Zero GST on Sanitary Pads: Campaigners to Continue Fighting
No GST on sanitary pads is a victory for activists and campaigners from across the country who initiated and spearheaded campaigns in this regard yet certain concerns remain.
ast Saturday, Twitter was abuzz with a lot of activity with #TaxfreeWings #GSTFreeSanitaryNapkins, #GSTCouncilMeet as #SanitaryNapkins were made exempt from Goods and Services Tax (GST) after more than a year-long opposition from campaigners at the 28th meeting of the GST Council.
Previously taxed at 12 per cent GST, they will now be charged at zero per cent, which effectively means that they are exempt from GST. Recall that when GST, a consumption tax on every stage of value addition, was introduced last year on July 1, 2017, it faced a backlash from campaigners and activists who asked if “condoms could be tax-free”, then why treat sanitary pads as “luxury”?
“Demanding a reduction in GST or total exemption, a campaign was launched by Member of Parliament and President of All India Mahila Congress, Sushmita Dev on Change.Org.”
According to the petition, it was held that only about 12 per cent of the 355 million women use sanitary napkins, and in the rural areas, only two to 75 per cent of the target population use it. The petition also highlighted that “an estimated 70 per cent of women cannot afford such napkins”.
Coming on the back of the ‘revolutionary’ announcement, the Silchar MP shared on Twitter, “This is monumental in the step towards improving the accessibility, availability and affordability of the product to millions of women. This victory is each one of ours and I am thrilled to have had the support of over four lakh citizens to achieve this feat.”
However, that was not the only campaign. A group of school students from Gwalior launched a campaign by writing messages on sanitary napkins to Prime Minister Narendra Modi urging him to do away with GST and make pads free. Students’ Federation of India’s (Communist Party of India’s student wing) #BleedWithoutTax campaign sent sanitary pads with the slogan ‘bleed without fear, bleed without tax’ to Finance Minister Arun Jaitley in 2017.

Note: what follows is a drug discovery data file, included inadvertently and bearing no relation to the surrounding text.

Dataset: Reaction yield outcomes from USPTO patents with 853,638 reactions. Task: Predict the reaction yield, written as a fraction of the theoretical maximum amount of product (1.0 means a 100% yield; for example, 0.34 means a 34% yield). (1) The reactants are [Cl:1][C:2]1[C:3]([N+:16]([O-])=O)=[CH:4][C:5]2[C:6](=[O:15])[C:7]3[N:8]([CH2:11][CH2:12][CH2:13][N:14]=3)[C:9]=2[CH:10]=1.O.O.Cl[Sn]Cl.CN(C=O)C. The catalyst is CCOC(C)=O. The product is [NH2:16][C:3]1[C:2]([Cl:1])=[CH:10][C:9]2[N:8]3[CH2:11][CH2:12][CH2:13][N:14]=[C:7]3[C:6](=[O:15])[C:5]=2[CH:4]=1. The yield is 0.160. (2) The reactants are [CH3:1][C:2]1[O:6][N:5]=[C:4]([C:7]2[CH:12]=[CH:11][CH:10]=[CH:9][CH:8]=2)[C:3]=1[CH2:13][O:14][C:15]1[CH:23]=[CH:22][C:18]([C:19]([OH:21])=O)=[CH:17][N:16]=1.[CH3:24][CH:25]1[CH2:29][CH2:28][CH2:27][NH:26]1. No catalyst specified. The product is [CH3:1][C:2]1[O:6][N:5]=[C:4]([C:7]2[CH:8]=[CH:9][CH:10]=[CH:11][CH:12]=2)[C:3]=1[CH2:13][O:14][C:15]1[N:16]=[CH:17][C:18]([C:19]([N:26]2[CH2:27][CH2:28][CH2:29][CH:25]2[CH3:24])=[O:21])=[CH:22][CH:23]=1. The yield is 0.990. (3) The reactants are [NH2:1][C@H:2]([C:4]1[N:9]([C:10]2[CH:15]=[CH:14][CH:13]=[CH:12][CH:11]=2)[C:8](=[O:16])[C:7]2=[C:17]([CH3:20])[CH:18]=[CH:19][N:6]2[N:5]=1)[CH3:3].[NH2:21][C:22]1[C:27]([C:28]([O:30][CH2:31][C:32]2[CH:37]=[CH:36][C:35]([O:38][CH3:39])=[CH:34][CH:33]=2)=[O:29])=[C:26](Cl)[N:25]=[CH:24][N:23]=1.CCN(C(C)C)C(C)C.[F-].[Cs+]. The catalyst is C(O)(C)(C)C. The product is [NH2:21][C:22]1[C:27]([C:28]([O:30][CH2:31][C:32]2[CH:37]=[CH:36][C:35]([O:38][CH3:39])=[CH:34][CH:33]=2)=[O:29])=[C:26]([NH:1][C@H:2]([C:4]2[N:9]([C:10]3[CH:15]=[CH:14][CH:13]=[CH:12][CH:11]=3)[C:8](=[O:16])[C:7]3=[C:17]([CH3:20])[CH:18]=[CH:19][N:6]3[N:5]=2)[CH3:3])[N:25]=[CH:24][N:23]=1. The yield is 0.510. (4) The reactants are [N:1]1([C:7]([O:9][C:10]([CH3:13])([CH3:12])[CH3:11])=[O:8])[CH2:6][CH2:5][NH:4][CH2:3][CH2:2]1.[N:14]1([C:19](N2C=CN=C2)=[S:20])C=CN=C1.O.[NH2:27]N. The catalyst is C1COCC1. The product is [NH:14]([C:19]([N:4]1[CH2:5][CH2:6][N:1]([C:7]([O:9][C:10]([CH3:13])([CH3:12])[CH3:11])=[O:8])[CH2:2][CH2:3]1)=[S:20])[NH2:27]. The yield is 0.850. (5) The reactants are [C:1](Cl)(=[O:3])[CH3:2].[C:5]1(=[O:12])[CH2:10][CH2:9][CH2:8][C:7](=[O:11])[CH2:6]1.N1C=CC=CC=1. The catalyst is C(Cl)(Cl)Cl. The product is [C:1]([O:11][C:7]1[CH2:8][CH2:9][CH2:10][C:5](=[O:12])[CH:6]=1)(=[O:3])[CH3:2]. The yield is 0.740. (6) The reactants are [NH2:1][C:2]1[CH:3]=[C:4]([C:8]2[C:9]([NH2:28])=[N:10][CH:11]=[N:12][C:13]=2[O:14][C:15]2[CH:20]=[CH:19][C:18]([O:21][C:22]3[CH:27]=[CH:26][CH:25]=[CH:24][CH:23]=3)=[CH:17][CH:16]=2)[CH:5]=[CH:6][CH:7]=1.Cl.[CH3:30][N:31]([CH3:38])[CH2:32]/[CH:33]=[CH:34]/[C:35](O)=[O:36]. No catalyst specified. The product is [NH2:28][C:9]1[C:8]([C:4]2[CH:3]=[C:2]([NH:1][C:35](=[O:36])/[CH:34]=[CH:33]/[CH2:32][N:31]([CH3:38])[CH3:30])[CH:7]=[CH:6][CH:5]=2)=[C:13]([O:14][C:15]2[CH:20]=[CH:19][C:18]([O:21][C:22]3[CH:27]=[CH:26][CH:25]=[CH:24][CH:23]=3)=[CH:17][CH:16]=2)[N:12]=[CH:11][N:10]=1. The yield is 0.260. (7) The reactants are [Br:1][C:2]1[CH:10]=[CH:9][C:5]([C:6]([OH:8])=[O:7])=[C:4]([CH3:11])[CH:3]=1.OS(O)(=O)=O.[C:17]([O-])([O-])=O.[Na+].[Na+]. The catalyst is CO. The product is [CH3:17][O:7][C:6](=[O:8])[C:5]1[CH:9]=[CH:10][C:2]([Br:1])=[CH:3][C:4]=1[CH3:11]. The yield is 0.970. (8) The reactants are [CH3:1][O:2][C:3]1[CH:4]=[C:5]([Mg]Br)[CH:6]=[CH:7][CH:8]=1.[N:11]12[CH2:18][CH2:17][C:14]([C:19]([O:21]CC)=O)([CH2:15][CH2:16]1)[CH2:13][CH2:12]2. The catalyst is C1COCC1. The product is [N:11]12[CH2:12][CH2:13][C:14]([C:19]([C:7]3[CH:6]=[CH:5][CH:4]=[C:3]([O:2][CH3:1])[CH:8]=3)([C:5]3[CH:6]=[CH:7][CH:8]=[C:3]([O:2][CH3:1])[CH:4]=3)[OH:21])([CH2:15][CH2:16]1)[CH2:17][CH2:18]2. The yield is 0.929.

These campaigns come in the backdrop of women still using traditional means like sand, husk and leaves in remote areas of the country due to lack of information and thereby suffering from various communicable diseases. Activists state that such campaigns can go a long way in retaining girls in schools and women in the workforce as menstruation is a natural phenomenon, something they should not be discriminated against.
Studies, such as a recent report by charity organisations WaterAid and UNICEF, indicate that removal of tax on sanitary pads can help girls continue their education as most of them are forced to stay at home due to lack of clean toilets in schools or no access to clean hygiene products.
Gaurav Gupta, Charter President with Delhi Veg Lions Club, a part of Lions Club International, tells Delhi Post, “It is good that the Government has exempted sanitary napkins from GST. It is important to take care of women’s hygiene. But what needs to be re-emphasised is that all sections of the society should be able to afford and buy such products.”
Gupta’s Delhi Chapter regularly promotes the use of pads, and earlier on World Menstrual Hygiene Day on May 28, it distributed free pads in slums and camps. He is looking forward to the launch of Nirmal Raksha Abhiyaan on July 28, a feminine hygiene project with Minister of Women and Child Development Ministry, Maneka Gandhi and Ministry of Science and Technology, Environment and Earth Sciences, Dr. Harsh Vardhan in attendance.
A lot many have held that “GST (cut) is just an illusion” as manufacturers will still have to pay GST on raw materials and now since GST is exempted on the end product, that is the pad, there would be no input tax credit.
Gupta asserts, “If the reduction in GST is just a symbolic gesture and in reality, does not amount to pads getting cheaper, we will again raise our voice with the Minister.”
A youth-led movement to end gender-based discrimination, and women’s rights, SheSays’ Public Interest Litigation (PIL) is pending in the Supreme Court. Trisha B Shetty, founder @SheSaysIndia says that the “PIL covers many other prayers, which we will continue to fight for” and includes such concerns. She tells Delhi Post, “SheSaysIndia has been leading this fight since 2016. (We) filed representations with 13 Government bodies and launched #LahuKaLagaan, a global campaign for tax-free pads. But @SheSaysIndia’s work does not end here.”